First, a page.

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Creating condensed shared libraries (Embedding NimScript pt. 3)

23rd June 2020 - Guide , Nim

In the first part of this article series we looked at why we would potentially want to be able to run NimScript embedded into our Nim programs. In part two we dove a bit deeper and looked at how we could do this embedding, and how we could pass data from the scripts to our native code. In this final article (for now) we’ll look at how we can distribute a program that embeds NimScript, and how we can create our own standard library distributions depending on what we need.

Distributing NimScript

When embedding NimScript into our application we are essentially bundling the compiler into our code. Or at least the parts that are required for NimScript. And since Nim creates nice standalone binaries it might be easy to think that after this embedding has taken place we have everything we need to ship our program. But that is not quite the case. When NimScript is evaluated it still requires certain parts from the standard library of Nim. If the user has Nim installed already, which is the case for Nimble and other Nim ecosystem tools that uses NimScript already, this isn’t an issue. But if we want to use NimScript as a configuration language in a standalone project we need a way to ship the standard library features that we need.

What we need

When compiling NimScript support into our program it adds about 3Mb to our binary size. But the standard library adds another 5Mb (only 1.2Mb zipped though), which is comparatively pretty big. This will of course go up if we have any external dependencies that we would want to add, should their licenses permit it. In addition to this, some parts of the standard library doesn’t work in NimScript for various reasons. Depending on what you intend to do with your NimScript, or allow your users to do with it, you might also want to remove certain modules that don’t really make any sense to include simply because no-one is likely to use them. You could of course easily support using a local library instead of the one you ship. This way people who have Nim install could use the entire standard library, and it could also allow for Nimble packages to be used.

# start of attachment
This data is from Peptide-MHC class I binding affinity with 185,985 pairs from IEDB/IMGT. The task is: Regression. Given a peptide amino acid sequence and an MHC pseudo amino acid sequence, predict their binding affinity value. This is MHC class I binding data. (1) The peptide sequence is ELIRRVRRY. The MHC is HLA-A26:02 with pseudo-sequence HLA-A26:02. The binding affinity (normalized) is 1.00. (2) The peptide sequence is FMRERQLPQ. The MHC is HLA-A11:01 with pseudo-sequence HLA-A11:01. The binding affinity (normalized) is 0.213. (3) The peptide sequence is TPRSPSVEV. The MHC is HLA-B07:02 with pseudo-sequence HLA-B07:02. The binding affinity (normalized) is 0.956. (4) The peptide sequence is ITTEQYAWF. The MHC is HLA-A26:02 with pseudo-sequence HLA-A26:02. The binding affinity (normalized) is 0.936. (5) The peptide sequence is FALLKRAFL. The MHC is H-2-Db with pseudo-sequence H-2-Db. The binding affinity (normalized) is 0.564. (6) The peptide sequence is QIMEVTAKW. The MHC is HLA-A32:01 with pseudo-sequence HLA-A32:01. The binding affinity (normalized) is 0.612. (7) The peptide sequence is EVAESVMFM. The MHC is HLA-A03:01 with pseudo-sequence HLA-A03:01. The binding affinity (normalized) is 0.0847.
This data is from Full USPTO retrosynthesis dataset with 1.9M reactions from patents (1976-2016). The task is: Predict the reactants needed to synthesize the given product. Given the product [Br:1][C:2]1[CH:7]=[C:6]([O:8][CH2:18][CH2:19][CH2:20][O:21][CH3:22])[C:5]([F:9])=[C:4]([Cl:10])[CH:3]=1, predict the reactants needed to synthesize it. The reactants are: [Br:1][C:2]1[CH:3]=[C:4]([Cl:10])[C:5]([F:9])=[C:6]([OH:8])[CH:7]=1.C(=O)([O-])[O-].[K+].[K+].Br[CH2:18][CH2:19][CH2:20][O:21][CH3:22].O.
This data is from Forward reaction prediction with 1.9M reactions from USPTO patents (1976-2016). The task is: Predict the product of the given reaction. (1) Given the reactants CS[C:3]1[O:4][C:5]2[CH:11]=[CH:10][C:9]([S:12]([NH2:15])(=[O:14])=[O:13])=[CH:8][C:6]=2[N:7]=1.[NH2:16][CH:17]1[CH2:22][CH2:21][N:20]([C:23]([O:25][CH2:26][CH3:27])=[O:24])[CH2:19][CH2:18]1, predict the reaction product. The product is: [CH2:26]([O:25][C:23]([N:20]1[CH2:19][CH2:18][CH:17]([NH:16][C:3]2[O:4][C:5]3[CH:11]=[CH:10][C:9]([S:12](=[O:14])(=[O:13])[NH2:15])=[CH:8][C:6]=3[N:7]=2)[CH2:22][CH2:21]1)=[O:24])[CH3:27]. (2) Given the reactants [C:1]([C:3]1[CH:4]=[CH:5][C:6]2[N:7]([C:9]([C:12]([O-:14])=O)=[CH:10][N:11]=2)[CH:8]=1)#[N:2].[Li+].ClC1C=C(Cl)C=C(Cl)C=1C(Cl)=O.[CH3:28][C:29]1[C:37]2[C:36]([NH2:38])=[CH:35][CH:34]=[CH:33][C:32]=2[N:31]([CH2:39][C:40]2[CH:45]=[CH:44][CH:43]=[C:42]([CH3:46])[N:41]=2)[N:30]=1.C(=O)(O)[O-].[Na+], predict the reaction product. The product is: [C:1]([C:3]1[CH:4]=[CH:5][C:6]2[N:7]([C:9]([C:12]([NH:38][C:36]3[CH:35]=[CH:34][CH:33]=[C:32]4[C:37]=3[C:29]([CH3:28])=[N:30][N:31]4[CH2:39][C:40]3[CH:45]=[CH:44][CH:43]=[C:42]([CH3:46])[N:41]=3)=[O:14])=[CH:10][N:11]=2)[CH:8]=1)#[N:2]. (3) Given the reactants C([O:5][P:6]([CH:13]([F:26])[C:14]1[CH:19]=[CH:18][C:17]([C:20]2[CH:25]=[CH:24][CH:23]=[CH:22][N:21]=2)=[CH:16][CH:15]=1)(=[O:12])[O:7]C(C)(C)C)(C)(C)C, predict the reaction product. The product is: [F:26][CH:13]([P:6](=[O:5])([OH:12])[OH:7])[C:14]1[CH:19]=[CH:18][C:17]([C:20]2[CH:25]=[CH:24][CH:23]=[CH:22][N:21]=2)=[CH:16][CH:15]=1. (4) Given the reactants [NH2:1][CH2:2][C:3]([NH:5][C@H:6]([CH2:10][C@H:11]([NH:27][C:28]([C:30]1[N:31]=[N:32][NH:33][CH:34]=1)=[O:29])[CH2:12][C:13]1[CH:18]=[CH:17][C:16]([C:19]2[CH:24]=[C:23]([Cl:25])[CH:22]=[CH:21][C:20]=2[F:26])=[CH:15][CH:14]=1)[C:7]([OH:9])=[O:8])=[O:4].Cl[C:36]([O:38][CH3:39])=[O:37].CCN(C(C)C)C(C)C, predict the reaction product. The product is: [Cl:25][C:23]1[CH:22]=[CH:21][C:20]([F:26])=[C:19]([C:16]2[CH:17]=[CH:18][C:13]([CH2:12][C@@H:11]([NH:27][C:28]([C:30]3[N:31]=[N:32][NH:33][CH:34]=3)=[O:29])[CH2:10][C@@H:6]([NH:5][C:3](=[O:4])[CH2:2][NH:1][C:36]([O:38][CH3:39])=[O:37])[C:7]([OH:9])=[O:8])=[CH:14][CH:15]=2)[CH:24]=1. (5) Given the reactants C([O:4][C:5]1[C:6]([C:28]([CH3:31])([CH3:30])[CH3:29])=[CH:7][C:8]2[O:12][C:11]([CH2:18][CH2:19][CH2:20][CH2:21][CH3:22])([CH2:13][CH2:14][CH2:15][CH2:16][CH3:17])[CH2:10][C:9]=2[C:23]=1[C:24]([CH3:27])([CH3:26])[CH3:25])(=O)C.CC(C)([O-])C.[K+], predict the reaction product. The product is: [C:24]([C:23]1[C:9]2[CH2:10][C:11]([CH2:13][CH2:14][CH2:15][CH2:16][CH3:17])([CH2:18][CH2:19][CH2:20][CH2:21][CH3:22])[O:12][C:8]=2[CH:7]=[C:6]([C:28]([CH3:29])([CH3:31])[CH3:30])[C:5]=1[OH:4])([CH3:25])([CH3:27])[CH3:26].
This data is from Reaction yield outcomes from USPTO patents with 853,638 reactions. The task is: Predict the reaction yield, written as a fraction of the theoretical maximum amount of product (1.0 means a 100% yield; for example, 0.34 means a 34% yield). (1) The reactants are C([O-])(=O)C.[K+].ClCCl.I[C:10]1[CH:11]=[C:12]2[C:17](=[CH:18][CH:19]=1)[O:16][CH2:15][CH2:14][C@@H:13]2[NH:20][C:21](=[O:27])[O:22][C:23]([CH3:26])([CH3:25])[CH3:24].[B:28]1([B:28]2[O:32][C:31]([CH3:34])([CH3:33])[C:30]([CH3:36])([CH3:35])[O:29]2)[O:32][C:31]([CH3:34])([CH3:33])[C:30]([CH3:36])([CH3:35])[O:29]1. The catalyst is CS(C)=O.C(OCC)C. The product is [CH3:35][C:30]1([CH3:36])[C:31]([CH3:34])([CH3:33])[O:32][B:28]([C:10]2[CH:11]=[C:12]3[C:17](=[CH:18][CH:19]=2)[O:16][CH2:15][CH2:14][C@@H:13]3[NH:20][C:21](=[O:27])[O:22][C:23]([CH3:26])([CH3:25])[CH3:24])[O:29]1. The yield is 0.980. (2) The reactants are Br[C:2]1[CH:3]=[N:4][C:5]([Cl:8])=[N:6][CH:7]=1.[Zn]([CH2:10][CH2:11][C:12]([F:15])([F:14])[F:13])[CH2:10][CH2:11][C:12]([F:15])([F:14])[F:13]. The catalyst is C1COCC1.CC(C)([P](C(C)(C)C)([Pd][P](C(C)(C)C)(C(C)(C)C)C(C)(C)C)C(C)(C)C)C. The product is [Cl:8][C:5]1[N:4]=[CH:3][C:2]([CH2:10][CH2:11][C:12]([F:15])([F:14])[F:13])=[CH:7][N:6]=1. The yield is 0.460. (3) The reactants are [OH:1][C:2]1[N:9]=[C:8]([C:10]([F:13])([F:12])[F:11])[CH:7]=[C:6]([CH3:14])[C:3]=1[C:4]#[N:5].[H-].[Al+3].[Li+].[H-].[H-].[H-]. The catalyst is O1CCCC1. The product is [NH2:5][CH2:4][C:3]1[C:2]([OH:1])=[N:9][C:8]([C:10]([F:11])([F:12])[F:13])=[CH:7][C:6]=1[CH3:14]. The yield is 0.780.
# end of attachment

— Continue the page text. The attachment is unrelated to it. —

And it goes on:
Getting the used libraries

Importing a module in Nim obviously requires the file that this module is implemented in, but it also relies on the files of the modules it imports, and so on. In addition Nim always requires the system.nim file and its dependencies. Figuring out exactly which files you have to ship manually can be a bit tedious, so I set out to create a way to do this automatically. My first approach was simply to run nim e to execute a NimScript snippet multiple times while deleting files from the target library folder until it couldn’t delete more files without failing. This worked, but it isn’t exactly the cleanest solution..

Nim compiler to the rescue

As with my initial experiments with running NimScript it turns out the solution was under my nose the entire time. The Nim compiler package is really flexible and can be used to implement all sorts of tools that need to think like the Nim compiler. So it wasn’t too hard to start with nimsuggest (which uses the compiler sources, and which I was familiar with from my work on nimlsp) and the code path for --genDeps:on in the compiler and modify it to load modules from the standard library and register the used dependencies in a table. This allowed me to write a simple tool that can be used to extract only the modules required and their dependencies.

Conclusion

In case you want to build NimScript into your application and want to shave off a couple megabytes this is certainly a possibility. There is room for improvement, for example by removing comments and things behind when not defined(nimsuggest), but at the end of the day there really isn’t too much to save.

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